What is Lymphoedema?

Who develops it and why?

Lymphoedema is a chronic, progressive swelling of the tissues with protein-rich fluid, when the normal lymphatic flow may be impaired. This may be as a possible consequence of any trauma, infection, radiation or surgery that disrupts the lymphatic channels or results in the loss of lymph nodes. . It most commonly affects the arms or legs, but can also occur in the chest wall, abdomen, neck , face and genitals ,is known as acquired or secondary lymphoedema and typically presents with painless unilateral limb swelling

The earlier lymphoedema is diagnosed the more can be done to slow or even prevent its progression.

Primary lymphoedema will present with swelling when there is a congenital malfunction or defect or deficiency of the lymph transporting system vessels or nodes during foetal development. This may be evident from birth or may indeed present in the teen years or even later, and is usually triggered by physical trauma or infection.

Chronic oedema

Chronic oedema is a progressive and debilitating long-term condition that requires effective management. It can have a detrimental and profound effect on people’s quality of life, health and their ability to engage in normal daily activities, as swelling impedes movement and is painful (Moffatt et al, 2017). In every case of chronic oedema there will be some impairment of lymphatic drainage as a result of the capacity of the lymphatics being overloaded.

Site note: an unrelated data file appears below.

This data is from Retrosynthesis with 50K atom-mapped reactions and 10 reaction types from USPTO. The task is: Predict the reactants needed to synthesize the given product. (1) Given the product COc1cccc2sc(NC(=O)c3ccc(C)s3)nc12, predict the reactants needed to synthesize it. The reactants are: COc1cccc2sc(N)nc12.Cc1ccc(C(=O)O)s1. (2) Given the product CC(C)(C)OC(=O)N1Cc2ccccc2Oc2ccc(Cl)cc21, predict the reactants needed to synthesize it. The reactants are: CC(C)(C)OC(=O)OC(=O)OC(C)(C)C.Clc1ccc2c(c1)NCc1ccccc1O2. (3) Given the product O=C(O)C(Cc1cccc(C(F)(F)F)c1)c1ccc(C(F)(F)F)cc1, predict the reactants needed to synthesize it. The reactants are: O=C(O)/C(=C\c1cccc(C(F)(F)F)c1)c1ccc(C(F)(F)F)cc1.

Risk Factors

For those at risk of lymphoedema ( i.e. having had previous surgery with lymph node removal or lymph node irradiation), any further physical insult to the lymphatic pathways can raise the risk of lymphedema. These may include: inactivity, overweight/obesity, infection, stress, inflammation/ infection, extremes of heat, sunburn repeated blood draws on the affected limb, over activity /repetitive strain of the limb.

The research is being currently being revised regarding venepuncture (taking blood) and other risk factors however we suggest using common sense in situations that present a challenge; if you can use the unaffected limb , do so. |*Please see NLFI Risk Reduction Document.

Lowering risk

Maintain a healthy weight and active lifestyle, impeccable skin and nailcare, wearing suitable professionally measured compression when indicated

Prevalence Worldwide

WHO estimates 250 million people suffer with lymphoedema world wide

Prevalence Ireland

An estimated 13,000 to 15,000 patients in Ireland are affected by secondary lymphoedema.

An estimated 1,300 patients in Ireland with primary lymphoedema.